Despite its one-of-a-kind styling and compact size (it occupies less road space than most superminis, even though it offers cabin space to rival family cars) the A-class performed well. Frontal-impact protection was good but more could be done to safeguard front occupant’s legs. Passengers sit higher than is usual and this helps if the A-class is hit from the side. However, the struck-side front and rear doors opened in the side impact. This would have meant failure in the new side-impact regulations if the car had been introduced after October 1998.
In the original test, the Mercedes A-class had side airbags: Mercedes had said that they were fitted as standard in all EU markets. The test car was purchased in the Netherlands, where side airbags are standard. Subsequently the A-class was found to be available in Portugal, Spain, France, and Ireland without these airbags. When Mercedes were challenged, they explained that they had made a mistake and they paid for a re-test. This has shown that the first result was too high by 0.14 of one point. The car retains its four-star rating. The re-test also showed that modifications to prevent the doors opening were successful. These changes were introduced from VIN WDB 168 J210000.
The driver’s head was well protected, although the airbag 'bottomed out' late in the impact, and the passenger’s airbag worked well. While the driver’s knees did not contact any part of the car that presented particular risks, a driver with longer legs or anyone sitting in a different position could have been injured. The degree of crash intrusion into the passenger compartment was well controlled.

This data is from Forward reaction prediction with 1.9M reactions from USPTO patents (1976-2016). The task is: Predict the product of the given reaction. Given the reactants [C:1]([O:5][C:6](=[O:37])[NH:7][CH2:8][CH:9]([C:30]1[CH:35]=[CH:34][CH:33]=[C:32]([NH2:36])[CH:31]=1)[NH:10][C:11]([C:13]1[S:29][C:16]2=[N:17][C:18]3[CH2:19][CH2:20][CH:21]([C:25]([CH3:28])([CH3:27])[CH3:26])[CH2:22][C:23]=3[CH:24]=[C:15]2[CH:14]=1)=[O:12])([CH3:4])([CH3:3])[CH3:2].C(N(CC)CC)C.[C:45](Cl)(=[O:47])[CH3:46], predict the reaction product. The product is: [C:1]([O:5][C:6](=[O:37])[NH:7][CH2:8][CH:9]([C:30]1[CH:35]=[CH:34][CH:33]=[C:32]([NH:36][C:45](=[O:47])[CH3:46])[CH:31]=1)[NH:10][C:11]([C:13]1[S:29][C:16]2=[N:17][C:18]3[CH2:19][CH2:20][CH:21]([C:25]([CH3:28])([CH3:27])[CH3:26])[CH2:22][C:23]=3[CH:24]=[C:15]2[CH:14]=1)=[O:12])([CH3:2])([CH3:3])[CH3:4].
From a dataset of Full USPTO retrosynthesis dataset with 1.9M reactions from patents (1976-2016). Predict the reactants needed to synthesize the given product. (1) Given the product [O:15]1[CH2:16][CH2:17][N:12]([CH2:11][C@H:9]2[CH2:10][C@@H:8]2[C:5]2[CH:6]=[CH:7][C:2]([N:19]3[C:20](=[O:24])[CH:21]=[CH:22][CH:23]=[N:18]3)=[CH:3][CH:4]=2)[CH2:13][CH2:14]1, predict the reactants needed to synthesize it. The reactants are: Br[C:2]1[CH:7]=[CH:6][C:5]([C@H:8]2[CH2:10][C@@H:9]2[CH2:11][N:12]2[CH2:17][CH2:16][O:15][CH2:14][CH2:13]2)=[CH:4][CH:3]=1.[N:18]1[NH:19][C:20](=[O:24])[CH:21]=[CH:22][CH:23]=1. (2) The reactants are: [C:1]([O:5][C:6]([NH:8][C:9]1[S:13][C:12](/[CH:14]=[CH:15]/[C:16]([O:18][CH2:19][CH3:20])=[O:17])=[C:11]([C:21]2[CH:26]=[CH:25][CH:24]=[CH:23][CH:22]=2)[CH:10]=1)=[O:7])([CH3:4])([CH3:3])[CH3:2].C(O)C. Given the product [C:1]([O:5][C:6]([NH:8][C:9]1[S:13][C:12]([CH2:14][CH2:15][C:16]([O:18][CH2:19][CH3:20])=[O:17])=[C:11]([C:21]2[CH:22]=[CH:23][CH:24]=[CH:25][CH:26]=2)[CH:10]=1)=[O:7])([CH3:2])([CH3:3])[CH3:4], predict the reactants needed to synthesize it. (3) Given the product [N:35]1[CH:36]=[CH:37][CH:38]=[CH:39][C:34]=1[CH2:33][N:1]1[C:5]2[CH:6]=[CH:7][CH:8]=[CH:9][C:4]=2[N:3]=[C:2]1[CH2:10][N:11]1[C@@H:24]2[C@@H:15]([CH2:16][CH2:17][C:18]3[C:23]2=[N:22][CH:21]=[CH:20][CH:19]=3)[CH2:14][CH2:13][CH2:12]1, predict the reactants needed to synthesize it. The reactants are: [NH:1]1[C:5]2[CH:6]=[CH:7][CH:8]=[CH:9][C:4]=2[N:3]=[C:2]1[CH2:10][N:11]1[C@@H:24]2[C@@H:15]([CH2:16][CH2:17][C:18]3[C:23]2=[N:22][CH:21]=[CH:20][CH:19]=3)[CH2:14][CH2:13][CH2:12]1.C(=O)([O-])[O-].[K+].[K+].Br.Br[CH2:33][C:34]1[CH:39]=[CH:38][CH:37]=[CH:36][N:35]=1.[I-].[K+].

Protection for the driver was good even though the side airbag contributed little or nothing and the latches of two doors were activated by the impact, causing them to open. Many A-class models (but not the test car) lock their doors automatically on reaching 8kmh (5mph) and Mercedes says this feature should prevent the doors coming open during a crash. The company says it is modifying the doors to correct this problem.
A passenger airbag is standard and there is a real danger of death for any child if placed in a rear-facing restraint on the front seat. Euro NCAP believes that Mercedes should take this risk more seriously and provide better permanent warnings. The child restraints were compatible with the rear adult belts that, unusually, had pyrotechnic pre-tensioners fitted. But disappointingly, the centre rear seat had only a lap belt many new models now provide a full three-point belt. The restraints prevented the child dummies from being thrown too far forward in the frontal impact and the degree of force they experienced was acceptable. But, the three-year-old was exposed to an increased risk of head injury in the side impact.
The A-class has a very short bonnet so the most likely contact points for an adult’s head are on its windscreen and screen pillars. Because Euro NCAP’s assessment system does not account for glazed areas, the A-class cannot be given a star rating at present. However, a windscreen usually gives better protection than a steel panel would and this should favour its score when a rating is possible. That said, its bonnet proved very unforgiving towards a child’s head. The car’s front also had little or no cushioning for an adult’s legs and needless injury could result.